Lucas’s mother was ill and couldn’t work. They were penniless. No money for food, no money for rent. Lucas was only seven at the time. John Fallis heard of it. He found Lucas and gave him a job … things he could do, sweep up at the grocery after school, stock the shelves … and paid him enough that they could get by.
Later, Mr. Fallis kept Lucas on. He liked the boy. Lucas’s gratitude was endless, his admiration boundless. I could understand that. I came to admire John Fallis, too. But not to the point of blind devotion.
Outer Banks Publishing Group author Ron Rhody tells what it takes to write a novel based on the real life of person in this interview. He talks about his newest book, Concerning The Matter Of The King of Craw, to be released at the Kentucky Book Fair on November 5 in Frankfort, KY and how he “wrote it” rather than reporting the story.
What brought you to write about John Fallis and his life and times?
I had just wrapped up When Theo Came Home (the last, maybe, in the Theo trilogy) and was searching for a subject for the next book. I had two ideas. One was for a story about what happens when the meek inherit the earth – you know, the promise in the Beatitudes, Mathew 5.5, “Blessed are the meek for they shall inherit the earth” – what would happen, I wondered, if that happened?
The end of times… everyone gone … to heaven or hell … only the meek left. What would happen? Fascinating idea to play with.
The other idea was to try to build a story around John Fallis, the King of Craw. Fallis was a real character, a fascinating character, a dominating figure in Kentucky’s capital city during the Roaring Twenties, controversial at the time, legendary now.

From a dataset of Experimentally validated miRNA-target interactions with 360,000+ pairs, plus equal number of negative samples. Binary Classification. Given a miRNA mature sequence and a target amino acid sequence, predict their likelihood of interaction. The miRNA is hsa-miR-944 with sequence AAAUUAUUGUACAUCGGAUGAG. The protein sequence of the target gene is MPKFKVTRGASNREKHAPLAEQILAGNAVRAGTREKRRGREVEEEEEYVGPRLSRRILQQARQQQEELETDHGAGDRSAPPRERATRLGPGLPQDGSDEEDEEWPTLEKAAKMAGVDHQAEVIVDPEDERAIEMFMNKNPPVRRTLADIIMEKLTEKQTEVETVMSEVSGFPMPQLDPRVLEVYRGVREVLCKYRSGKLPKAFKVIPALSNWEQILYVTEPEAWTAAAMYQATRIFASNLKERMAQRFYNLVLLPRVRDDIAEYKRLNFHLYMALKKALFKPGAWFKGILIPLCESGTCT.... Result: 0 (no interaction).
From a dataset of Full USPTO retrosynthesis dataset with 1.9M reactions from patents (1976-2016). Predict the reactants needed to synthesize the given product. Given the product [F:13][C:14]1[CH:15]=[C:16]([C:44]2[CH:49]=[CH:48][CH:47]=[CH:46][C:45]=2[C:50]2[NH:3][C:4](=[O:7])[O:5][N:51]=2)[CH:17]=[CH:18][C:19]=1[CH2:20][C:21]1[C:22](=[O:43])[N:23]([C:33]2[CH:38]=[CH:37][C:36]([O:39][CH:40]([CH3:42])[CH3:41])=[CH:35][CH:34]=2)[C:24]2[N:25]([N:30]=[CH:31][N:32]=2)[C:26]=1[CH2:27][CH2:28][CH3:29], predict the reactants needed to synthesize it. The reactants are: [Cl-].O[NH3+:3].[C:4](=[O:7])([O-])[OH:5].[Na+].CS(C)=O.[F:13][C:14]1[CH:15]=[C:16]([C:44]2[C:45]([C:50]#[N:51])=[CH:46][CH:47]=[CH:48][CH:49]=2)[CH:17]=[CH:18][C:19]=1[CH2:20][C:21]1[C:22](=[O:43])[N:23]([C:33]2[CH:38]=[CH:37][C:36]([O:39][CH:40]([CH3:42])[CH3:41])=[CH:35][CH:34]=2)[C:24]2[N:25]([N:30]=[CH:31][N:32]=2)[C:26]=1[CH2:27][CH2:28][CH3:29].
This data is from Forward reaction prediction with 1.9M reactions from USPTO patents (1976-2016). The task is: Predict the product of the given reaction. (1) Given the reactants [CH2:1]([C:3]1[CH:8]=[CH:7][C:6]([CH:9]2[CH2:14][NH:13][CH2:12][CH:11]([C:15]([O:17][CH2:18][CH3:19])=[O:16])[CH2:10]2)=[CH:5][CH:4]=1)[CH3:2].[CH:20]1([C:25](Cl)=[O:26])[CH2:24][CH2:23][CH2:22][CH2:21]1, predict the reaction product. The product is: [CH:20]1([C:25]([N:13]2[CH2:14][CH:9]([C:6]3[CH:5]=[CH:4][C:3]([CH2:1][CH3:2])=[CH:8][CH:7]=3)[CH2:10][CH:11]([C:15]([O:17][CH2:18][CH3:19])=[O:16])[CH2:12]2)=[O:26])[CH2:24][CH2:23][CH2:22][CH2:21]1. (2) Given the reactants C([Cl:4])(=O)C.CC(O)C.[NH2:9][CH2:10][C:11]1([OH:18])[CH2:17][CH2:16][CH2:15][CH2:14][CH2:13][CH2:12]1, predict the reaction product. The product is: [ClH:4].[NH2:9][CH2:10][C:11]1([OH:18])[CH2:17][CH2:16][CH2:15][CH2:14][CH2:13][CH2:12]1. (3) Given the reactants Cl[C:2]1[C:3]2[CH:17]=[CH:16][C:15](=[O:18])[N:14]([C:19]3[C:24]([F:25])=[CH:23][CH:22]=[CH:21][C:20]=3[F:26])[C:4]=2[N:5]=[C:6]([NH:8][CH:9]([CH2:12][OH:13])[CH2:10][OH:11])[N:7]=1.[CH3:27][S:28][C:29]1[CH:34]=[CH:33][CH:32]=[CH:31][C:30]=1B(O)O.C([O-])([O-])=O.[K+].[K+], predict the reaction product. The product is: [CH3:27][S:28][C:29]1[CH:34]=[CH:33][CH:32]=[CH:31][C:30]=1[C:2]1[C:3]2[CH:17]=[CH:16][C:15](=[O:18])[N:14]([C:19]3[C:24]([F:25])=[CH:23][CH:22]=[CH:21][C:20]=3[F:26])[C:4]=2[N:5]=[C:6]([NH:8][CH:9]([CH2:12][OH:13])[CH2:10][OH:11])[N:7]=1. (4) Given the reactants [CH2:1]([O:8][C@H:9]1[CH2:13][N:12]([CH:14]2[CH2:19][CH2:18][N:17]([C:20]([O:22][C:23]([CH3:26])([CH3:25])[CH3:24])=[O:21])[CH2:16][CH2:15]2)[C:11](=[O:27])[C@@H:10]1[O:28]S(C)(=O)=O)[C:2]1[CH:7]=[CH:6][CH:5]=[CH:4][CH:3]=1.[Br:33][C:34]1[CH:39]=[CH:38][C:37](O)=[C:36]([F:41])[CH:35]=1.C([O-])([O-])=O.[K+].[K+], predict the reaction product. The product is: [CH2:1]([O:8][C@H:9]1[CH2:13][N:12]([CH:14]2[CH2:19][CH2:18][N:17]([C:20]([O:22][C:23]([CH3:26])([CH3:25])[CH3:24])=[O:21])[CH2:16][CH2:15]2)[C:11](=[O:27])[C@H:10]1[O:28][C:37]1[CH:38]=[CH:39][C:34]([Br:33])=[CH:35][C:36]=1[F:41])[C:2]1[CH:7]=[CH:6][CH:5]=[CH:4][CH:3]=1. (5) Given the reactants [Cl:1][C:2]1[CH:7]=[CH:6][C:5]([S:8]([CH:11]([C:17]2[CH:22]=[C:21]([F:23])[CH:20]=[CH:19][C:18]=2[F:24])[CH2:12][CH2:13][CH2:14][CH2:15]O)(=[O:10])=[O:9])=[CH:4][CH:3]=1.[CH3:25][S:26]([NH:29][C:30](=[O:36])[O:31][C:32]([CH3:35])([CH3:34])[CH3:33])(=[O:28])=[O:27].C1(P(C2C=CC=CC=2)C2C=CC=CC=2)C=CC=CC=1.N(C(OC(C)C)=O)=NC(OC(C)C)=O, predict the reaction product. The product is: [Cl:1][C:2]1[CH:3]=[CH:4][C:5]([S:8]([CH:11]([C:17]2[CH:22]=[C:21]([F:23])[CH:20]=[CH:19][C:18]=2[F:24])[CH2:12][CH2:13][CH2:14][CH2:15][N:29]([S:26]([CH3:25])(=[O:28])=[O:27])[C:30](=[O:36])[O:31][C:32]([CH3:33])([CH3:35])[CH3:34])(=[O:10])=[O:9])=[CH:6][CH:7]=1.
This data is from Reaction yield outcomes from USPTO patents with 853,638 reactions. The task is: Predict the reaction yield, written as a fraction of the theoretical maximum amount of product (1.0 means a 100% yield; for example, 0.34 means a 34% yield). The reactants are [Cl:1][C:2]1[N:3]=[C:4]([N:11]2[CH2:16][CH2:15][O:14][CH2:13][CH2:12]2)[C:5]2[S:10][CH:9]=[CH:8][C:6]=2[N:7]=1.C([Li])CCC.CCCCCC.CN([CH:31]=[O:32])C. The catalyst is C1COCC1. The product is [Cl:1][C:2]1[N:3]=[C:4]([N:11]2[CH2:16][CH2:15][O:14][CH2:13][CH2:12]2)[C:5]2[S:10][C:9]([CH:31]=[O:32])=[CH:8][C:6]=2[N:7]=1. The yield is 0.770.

I grew up in that town. I remember hearing stories about about him as a boy – most of them bad. He was a legitimate businessman on the one hand, but on the other a gambler, a brawler, the biggest bootlegger in the whole area with a violent temper and a reputation for mayhem.
He was also handsome and charismatic and loved by the common folk because he helped them and stood up for them against the Establishment. The powers that be didn’t like that. There is speculation even today that powerful forces in the city sent a hit man to do him in. I thought I’d try to find out about him and build a story around him. The meek could wait.
Fallis is a real person. How did you get the information you needed to craft an informed story?
The way a reporter goes about it. Search the record, talk to people. Son Bixie Fallis’ “biography” of his father at the Capital City Museum was a start and an enormous help. Bixie’s story is that of a loving son writing about a hero father, so it has to be taken with a certain restraint, but it is first hand and intimate.
No one is alive today who knew Fallis directly but, thankfully, there is Jim Wallace’s collection of interviews with people who lived in the Bottom and Craw and who did know Fallis. They’re in his This Sodom Land treatise done for the University of Kentucky. It is enormously rich. And there is Doug Boyd’s work in his book Crawfish Bottom. It has a whole section on Fallis.